Palm-oil imports by China, the world’s biggest buyer after India, are poised to decline to the lowest level in four years as the economy slows and the government seeks to keep cooking-oil prices stable.
Shipments will probably drop by 7 percent to 5.5 million metric tons in 2012 from 5.9 million tons last year, according to the median in a Bloomberg survey of three analysts and two traders. Port inventories in China totaled 760,000 tons last week, 50 percent more than a year earlier, said Cao Huimin, an analyst at Beijing-based China Cereals & Oils Business Net.
Palm oil, used in everything from Nestle SA (NESN)’s Maggi instant noodles and Unilever’s soaps, to candy bars and biofuels, has tumbled 15 percent from a 13-month high in April as a slowdown in China and Europe cut demand, reducing profits at Wilmar International Ltd. (WIL), the largest processor. Palm is trading near the cheapest versus soybean oil in about a year.
“There aren’t many factors working in palm oil’s favor,” said Tommy Xiao, an analyst at Shanghai JC Intelligence Co., China’s biggest independent agricultural researcher. “Domestic inventories are relatively high and government policies on prices and improving food safety aren’t helping,” he said.
November futures gained 0.3 percent to 3,069 ringgit ($990) a ton on the Malaysia Derivatives Exchange today. The most active contract fell to a 10-month low of 2,820 ringgit on Aug. 14 and has lost 3.3 percent this year.
China, the largest cooking-oil user, imported 3.1 million tons of palm in the first seven months from 3 million tons a year earlier, customs say. Indonesia, the top producer, shipped 1.25 million tons from 1.09 million tons the year before, and Malaysia sent 1.83 million tons versus 1.89 million tons.
The world’s second-largest economy expanded 7.6 percent in the second quarter, the slowest pace in three years. The slowdown may extend into a seventh quarter, with Deutsche Bank AG cutting its growth estimate for the three months through September to 7.5 percent from 7.9 percent. Retail sales missed analyst estimates in July.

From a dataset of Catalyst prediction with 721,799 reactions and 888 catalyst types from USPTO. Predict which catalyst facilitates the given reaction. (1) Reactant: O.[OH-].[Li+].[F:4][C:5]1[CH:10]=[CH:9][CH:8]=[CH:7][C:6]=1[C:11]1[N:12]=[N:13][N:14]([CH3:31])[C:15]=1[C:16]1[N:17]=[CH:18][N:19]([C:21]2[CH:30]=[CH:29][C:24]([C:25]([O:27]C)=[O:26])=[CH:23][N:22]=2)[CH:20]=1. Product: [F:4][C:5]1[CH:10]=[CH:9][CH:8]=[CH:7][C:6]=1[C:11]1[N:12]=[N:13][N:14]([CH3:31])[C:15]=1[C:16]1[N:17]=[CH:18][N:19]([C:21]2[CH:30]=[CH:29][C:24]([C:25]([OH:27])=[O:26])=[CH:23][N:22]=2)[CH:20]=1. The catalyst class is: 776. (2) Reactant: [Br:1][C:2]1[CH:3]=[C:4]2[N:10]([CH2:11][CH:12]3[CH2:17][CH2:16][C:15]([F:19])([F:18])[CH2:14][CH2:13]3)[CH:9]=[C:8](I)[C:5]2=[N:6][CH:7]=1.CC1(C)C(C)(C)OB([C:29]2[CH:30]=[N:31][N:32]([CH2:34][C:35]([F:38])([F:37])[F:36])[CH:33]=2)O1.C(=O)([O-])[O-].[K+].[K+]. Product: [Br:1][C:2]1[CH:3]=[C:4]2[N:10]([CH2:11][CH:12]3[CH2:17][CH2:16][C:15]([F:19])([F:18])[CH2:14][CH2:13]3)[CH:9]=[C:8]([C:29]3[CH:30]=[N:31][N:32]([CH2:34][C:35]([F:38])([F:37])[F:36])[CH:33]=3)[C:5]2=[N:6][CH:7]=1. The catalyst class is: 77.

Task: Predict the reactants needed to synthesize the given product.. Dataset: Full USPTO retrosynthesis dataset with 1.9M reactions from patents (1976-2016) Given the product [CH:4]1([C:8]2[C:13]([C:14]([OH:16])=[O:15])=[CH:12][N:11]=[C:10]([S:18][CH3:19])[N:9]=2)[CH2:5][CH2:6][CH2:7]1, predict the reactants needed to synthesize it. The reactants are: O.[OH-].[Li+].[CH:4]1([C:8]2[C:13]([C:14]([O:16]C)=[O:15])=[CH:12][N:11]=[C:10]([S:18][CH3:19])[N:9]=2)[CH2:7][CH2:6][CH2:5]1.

Arrivals will drop in the second half partly because of inventory levels, said Cao from China Cereals & Oils, a researcher of vegetable oils. The stockpile last week was about 40 percent more than the average at this time in the past five years, she said by e-mail on Aug. 17.
Shipments of 5.5 million tons in 2012 would be 14 percent below the record 6.4 million tons in 2009 and the lowest since 5.3 million tons the year before, customs data show.
Consumption of cooking oils will expand 4.5 percent in 2012-2013 from 4.9 percent the year before, Chang Muping, vice president of oilseeds at COFCO Corp., told a conference in Tianjin last month. Demand for imports will fall as China crushes more soybeans and bottlers limit use of palm oil, he said. Chang restated his view by phone on Aug. 16.
China this year required cooking-oil suppliers to clarify and label the source of their products as part of a campaign to improve transparency on food issues, said Xiao of Shanghai JC. Cheaper palm was often blended with other oils, he said.
The cash price of palm is 2,200 yuan a ton less than soybean oil, the biggest discount since 2008, and that probably won’t change in the near term, Grain.gov.cn estimates. Palm’s share of edible-oil use may slide to 16.3 percent in 2012-2013 from 16.7 percent the year before, while soybean oil expands to 41.7 percent from 40.4 percent, China National Grain & Oils Information Center data show.
Government officials told cooking-oil suppliers in July to keep wholesale prices for packaged products stable to avoid stoking inflation, two people familiar with the talks said at the time. They also asked producers this month to report prices weekly, according to people familiar with the matter.
Soybeans, crushed to produce oil, have soared 43 percent this year on the Chicago Board of Trade and reached a record $17.4475 a bushel yesterday as the worst U.S. drought in half a century destroyed crops. China is the world’s biggest importer.
“The government has advised that companies should avoid increasing prices unless it is absolutely necessary,” according to an e-mail from Wilmar in July.
Growth in palm-oil demand is weak because globally “the whole macro scenario looks quite bad,” Teo Kim Yong, executive director in charge of Wilmar’s merchandising of palm and lauric oil, said in Singapore on Aug. 15. “You see regular demand, but not exceptional.”
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